Because of how small your deck is and how well you can mitigate the element of chance, decision-making is crucial, and I did have a few of the a-ha moments where I was backed into a corner but, through a series of smart decisions, came out on top. But those moments quickly give way to going on autopilot. There might be a few deviations based on whatever tricks your opponent pulls or which cards you draw in the first turn, but at some point, I was able to run my plan of making several of my defensive cards invincible, steamrolling whatever offense the boss had, and hitting them for obscene amounts of damage in a single turn.
Boss fights are a little more exciting, since they introduce a couple of strategic layers. Instead of fighting in place, you take on monsters across a large swath of the village, mapped out like a small board, moving a random number of spaces each turn (though you can control where you move with certain cards). Most spaces on the board have a special effect when you land on them, granting access to an ally who can deal direct damage, allowing you to combine two cards into one, or letting you use certain cards to activate explosive barrels or cannons. Some villagers might even have suggestions, like punching a monster in the nose, that add new, one-use cards to your deck specific to that fight. Planning out where I’d travel across multiple turns depending on which cards I had that turn made from some well-timed plays that won me some fights.
To counter these powerful bonuses, bosses offer up the kind of challenge the rest of the game lacks. Each boss has its own gimmick that nudges you toward different strategies; one boss might counterattack when you hurt it (encouraging you to find more indirect ways of wearing it down), or introduce cards that add a short timer to all of your moves until they’re destroyed, forcing you to be quick and possibly screw up. For the first half of the game, I had a tough time against monsters, since it seemed like they always had the upper hand. As I upgraded my deck, that tide slowly shifted.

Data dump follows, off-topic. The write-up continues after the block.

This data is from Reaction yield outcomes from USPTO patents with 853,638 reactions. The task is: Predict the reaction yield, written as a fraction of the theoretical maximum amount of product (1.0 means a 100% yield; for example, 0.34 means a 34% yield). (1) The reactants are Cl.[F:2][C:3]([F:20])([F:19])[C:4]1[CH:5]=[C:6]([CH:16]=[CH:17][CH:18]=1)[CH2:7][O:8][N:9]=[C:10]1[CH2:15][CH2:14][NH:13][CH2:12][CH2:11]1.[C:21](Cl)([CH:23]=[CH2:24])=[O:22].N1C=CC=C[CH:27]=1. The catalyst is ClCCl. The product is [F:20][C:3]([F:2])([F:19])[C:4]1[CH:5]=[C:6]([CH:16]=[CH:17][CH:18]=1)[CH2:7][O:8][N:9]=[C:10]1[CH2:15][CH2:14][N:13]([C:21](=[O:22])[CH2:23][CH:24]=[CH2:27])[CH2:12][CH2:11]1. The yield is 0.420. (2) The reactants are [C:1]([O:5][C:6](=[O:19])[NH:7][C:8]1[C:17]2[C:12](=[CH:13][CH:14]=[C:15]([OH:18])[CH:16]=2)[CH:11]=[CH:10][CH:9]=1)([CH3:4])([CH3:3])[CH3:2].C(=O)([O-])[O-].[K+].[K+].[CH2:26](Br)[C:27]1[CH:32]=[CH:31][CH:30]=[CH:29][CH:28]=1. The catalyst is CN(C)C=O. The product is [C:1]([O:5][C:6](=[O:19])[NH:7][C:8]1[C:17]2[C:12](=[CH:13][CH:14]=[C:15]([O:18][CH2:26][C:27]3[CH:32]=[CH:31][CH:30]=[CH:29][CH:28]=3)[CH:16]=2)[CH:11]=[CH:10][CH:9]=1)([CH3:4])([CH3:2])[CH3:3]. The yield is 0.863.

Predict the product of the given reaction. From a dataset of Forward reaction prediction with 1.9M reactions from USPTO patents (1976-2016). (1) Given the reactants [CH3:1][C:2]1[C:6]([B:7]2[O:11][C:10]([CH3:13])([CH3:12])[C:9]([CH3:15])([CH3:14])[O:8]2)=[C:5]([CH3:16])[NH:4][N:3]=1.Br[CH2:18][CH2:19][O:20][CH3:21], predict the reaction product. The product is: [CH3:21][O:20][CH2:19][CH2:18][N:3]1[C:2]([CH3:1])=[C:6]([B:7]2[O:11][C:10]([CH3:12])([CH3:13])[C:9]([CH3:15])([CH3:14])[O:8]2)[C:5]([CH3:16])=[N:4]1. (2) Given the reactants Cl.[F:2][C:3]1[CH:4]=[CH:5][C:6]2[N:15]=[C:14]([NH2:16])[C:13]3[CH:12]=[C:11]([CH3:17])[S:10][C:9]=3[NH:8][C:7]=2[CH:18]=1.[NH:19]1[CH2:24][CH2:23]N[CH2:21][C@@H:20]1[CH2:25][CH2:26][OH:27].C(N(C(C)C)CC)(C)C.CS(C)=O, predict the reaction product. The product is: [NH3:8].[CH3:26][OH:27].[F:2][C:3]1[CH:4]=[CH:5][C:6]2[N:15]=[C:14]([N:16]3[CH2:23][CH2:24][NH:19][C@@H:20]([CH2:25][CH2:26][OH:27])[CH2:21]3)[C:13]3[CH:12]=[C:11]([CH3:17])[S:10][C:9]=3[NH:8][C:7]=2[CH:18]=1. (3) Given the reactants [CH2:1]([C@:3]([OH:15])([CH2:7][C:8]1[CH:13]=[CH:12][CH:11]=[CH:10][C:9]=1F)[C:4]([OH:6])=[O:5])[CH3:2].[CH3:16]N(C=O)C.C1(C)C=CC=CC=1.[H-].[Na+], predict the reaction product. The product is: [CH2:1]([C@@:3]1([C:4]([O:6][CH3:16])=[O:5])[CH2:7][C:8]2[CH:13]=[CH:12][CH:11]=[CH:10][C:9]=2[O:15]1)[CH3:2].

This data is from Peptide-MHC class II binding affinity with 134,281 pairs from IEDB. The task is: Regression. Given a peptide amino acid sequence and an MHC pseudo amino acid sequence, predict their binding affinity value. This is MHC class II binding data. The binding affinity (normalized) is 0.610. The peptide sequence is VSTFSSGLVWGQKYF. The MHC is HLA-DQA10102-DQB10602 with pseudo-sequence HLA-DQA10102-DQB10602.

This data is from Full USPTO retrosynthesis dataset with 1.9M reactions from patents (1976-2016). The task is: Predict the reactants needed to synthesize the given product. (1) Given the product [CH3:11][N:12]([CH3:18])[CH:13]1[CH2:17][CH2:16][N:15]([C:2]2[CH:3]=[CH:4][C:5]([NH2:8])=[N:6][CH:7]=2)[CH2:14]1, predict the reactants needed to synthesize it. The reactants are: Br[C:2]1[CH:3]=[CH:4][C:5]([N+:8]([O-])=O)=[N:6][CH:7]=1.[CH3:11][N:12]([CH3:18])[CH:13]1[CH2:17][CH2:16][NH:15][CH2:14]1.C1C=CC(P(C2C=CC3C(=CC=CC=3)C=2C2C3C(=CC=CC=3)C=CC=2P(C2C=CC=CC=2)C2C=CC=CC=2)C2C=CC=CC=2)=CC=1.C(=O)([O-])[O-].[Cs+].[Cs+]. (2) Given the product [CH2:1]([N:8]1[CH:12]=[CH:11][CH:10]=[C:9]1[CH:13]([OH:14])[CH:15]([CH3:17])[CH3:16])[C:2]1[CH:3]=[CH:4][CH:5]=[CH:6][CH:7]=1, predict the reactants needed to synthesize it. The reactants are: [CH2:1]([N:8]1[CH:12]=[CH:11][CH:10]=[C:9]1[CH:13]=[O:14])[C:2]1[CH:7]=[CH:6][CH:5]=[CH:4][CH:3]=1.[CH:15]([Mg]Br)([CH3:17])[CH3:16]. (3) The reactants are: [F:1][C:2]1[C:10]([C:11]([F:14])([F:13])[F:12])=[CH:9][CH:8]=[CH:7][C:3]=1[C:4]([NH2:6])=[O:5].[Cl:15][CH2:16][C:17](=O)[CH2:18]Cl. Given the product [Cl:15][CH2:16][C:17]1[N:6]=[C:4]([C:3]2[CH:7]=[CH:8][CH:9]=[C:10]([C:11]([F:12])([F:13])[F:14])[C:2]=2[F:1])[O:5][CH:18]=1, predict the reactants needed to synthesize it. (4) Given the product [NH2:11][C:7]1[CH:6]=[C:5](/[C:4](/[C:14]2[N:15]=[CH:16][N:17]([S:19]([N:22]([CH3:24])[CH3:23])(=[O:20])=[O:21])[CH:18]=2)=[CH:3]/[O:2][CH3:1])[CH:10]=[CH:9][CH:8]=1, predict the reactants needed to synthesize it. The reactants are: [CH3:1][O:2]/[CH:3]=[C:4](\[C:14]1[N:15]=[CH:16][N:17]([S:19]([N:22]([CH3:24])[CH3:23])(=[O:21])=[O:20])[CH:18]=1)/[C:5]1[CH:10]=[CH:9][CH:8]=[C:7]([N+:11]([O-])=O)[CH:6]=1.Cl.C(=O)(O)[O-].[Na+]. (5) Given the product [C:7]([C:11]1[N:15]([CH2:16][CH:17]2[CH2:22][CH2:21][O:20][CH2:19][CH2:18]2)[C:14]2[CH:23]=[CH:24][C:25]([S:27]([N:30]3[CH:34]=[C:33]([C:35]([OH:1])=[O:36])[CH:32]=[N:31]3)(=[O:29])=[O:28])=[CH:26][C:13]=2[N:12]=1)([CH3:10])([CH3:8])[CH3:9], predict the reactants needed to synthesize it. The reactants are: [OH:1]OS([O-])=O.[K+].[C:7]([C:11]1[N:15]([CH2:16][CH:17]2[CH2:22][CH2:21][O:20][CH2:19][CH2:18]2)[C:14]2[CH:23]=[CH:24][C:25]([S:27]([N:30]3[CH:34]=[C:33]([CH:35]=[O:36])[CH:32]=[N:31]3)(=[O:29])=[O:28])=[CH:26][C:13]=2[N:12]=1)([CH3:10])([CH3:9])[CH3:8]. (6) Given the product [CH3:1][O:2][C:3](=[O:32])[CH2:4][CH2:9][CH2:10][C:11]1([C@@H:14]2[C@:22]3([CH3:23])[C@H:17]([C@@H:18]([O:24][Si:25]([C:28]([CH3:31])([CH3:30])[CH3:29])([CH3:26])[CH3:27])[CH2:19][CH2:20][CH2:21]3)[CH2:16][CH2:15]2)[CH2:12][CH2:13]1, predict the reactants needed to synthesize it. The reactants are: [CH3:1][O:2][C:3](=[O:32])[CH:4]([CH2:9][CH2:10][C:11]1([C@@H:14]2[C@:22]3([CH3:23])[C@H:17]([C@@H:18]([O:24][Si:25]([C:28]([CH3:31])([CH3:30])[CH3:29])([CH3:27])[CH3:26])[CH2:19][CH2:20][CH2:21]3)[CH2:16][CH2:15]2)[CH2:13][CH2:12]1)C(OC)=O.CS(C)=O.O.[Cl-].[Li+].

This doesn’t make later boss fights breezy–some of them are tough. But even here, because you don’t have that many options to choose from, your path to victory doesn’t feel personal or creative. It also doesn’t help that during boss fights, both sides gain a protective shield that has to be whittled down before hearts will take damage, which makes boss fights take longer than regular fights–certain battles took the better part of an hour to get through. The combination of the gradually lowered difficulty and increased length of battles meant I knew I’d emerge victorious, but I dreaded the 15 to 20 turns it’d take to get there.
Outside of battles, you can trek back and forth across the village to run errands for shopkeepers and complete side quests that earn you Eureka points. But the village itself isn’t big enough to hold your attention for long; there are no other meaningful ways to engage with anyone outside of the couple of times they might ask you to get something for them, if at all. The only resource you have are Eureka points, so there are no minigames, equipment to buy, or anything else that might give combat more depth or provide an alternative from all the card-battling. The town only comes alive when monsters attack it.
The story you unravel along the way and strings all the fights together is somewhat involved, but predictable and boring. Discovering the origin of all the monster attacks has a couple of twists, but mostly leads to a predictable story that moves at a crawl. Characters are largely forgettable, quickly fall into archetypes, and play out their roles without much room for nuance. A couple of later moments get some emotional weight thanks to a strong score from Undertale creator Toby Fox and longtime Pokemon composer Hitomi Sato, but characters are too shallow to hold up their end of the bargain, and the town doesn’t have enough going on to make it worth exploring beyond where quests tell you to go.
Little Town Hero finds some success in avoiding some of the complex systems and tedious menus that can bog down other card games and RPGs, but it ends up suffering for it. Keeping your card options limited allows you to approach encounters with clever instead of relying on luck of the draw, but the deck size is too limited to break the mounting doldrum of subsequent fights. And while I did get to know this town pretty well, that’s because of how small and suffocating it feels as it refuses to push outside its own boundaries.